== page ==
When you hire for your startup you need to understand one thing: this might be one of the worst times to look for talent.
While inflation continues to rise and the Fed raises interest rates, consumer confidence remains unchanged and unemployment is at an all-time low. The financial prospects for business and the market are bleak, but companies are still at the mercy of their employees, who seem to have endless jobs. Big Tech may have brought about 10% of the talent back to the market, but generally those weren’t core employees.
So how can early-stage founders compete with larger, better-funded companies in this battle for talent?
See talent through a lens that fits the product market
Whenever possible, it’s much better to slowly integrate a great candidate as a consultant or part-time contractor and let things play out.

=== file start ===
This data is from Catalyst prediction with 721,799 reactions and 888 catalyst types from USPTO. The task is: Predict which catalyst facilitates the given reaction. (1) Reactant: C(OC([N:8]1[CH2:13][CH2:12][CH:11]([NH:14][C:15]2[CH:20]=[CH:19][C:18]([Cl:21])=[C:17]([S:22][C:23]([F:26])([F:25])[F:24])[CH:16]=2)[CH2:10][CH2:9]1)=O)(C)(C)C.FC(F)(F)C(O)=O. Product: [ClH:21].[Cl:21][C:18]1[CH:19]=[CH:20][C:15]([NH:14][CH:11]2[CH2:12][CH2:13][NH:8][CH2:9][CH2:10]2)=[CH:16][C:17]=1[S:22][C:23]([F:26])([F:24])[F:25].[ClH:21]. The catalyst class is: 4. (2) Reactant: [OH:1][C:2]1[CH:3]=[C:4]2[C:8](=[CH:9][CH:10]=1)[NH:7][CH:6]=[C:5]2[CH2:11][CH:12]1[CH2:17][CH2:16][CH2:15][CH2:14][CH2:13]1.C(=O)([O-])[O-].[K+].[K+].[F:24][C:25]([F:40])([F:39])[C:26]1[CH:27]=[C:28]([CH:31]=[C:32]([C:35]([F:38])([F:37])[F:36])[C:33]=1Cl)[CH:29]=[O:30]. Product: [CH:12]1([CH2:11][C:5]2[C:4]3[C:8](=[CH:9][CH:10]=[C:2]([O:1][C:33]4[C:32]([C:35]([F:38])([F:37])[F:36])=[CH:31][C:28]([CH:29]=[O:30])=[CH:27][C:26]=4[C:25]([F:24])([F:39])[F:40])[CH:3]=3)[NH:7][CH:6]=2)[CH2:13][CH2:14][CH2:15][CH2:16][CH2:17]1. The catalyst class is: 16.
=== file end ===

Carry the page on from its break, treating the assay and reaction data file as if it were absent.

Most startups simply don’t have the resources to compete on capital, especially when it comes to talent.
Your early employees (your first 20-25 people) are joining you because they are looking for something that bigger companies with money can’t offer them. Your job is to find out what that something is and make it available.
Approaching early stage recruitment through a lens that fits the product market is a great way to do this. Think of your candidates as your clients and get to know them personally, understand their career path and learn what their gaps are. Their gaps are your problems and the role you have to offer is your product. The two have to match – otherwise it’s not a good hire. Knowing this, explain how they can get what they want working with you and why they can’t get it from other companies.